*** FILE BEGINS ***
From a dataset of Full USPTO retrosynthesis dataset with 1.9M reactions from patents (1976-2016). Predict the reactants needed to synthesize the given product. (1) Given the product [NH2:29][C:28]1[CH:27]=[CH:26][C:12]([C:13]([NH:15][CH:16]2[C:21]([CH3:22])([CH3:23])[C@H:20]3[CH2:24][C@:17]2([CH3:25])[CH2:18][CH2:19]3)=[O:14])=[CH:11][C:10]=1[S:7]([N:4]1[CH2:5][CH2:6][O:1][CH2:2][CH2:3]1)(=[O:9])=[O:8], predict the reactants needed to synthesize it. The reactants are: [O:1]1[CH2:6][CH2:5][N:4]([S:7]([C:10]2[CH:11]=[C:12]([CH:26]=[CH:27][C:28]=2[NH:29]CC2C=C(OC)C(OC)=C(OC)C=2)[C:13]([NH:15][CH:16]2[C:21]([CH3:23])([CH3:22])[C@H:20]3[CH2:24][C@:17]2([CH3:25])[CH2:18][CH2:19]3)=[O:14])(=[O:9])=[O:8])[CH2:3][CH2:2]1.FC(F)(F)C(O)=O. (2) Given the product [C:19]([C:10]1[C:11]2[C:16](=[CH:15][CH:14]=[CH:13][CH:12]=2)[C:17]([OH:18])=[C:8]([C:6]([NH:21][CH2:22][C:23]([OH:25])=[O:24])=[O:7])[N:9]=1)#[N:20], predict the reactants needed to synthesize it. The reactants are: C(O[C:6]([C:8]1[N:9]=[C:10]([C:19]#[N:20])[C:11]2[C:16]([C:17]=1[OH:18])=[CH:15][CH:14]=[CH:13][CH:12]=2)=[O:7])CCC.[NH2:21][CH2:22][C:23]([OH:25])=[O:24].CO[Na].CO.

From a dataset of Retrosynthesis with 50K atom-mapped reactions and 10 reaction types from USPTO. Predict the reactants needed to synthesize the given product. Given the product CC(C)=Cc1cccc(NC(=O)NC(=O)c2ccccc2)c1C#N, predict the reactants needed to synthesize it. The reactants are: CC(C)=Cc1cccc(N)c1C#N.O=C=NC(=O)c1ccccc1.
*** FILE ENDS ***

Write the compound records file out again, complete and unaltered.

From a dataset of Full USPTO retrosynthesis dataset with 1.9M reactions from patents (1976-2016). Predict the reactants needed to synthesize the given product. (1) Given the product [NH2:29][C:28]1[CH:27]=[CH:26][C:12]([C:13]([NH:15][CH:16]2[C:21]([CH3:22])([CH3:23])[C@H:20]3[CH2:24][C@:17]2([CH3:25])[CH2:18][CH2:19]3)=[O:14])=[CH:11][C:10]=1[S:7]([N:4]1[CH2:5][CH2:6][O:1][CH2:2][CH2:3]1)(=[O:9])=[O:8], predict the reactants needed to synthesize it. The reactants are: [O:1]1[CH2:6][CH2:5][N:4]([S:7]([C:10]2[CH:11]=[C:12]([CH:26]=[CH:27][C:28]=2[NH:29]CC2C=C(OC)C(OC)=C(OC)C=2)[C:13]([NH:15][CH:16]2[C:21]([CH3:23])([CH3:22])[C@H:20]3[CH2:24][C@:17]2([CH3:25])[CH2:18][CH2:19]3)=[O:14])(=[O:9])=[O:8])[CH2:3][CH2:2]1.FC(F)(F)C(O)=O. (2) Given the product [C:19]([C:10]1[C:11]2[C:16](=[CH:15][CH:14]=[CH:13][CH:12]=2)[C:17]([OH:18])=[C:8]([C:6]([NH:21][CH2:22][C:23]([OH:25])=[O:24])=[O:7])[N:9]=1)#[N:20], predict the reactants needed to synthesize it. The reactants are: C(O[C:6]([C:8]1[N:9]=[C:10]([C:19]#[N:20])[C:11]2[C:16]([C:17]=1[OH:18])=[CH:15][CH:14]=[CH:13][CH:12]=2)=[O:7])CCC.[NH2:21][CH2:22][C:23]([OH:25])=[O:24].CO[Na].CO.

From a dataset of Retrosynthesis with 50K atom-mapped reactions and 10 reaction types from USPTO. Predict the reactants needed to synthesize the given product. Given the product CC(C)=Cc1cccc(NC(=O)NC(=O)c2ccccc2)c1C#N, predict the reactants needed to synthesize it. The reactants are: CC(C)=Cc1cccc(N)c1C#N.O=C=NC(=O)c1ccccc1.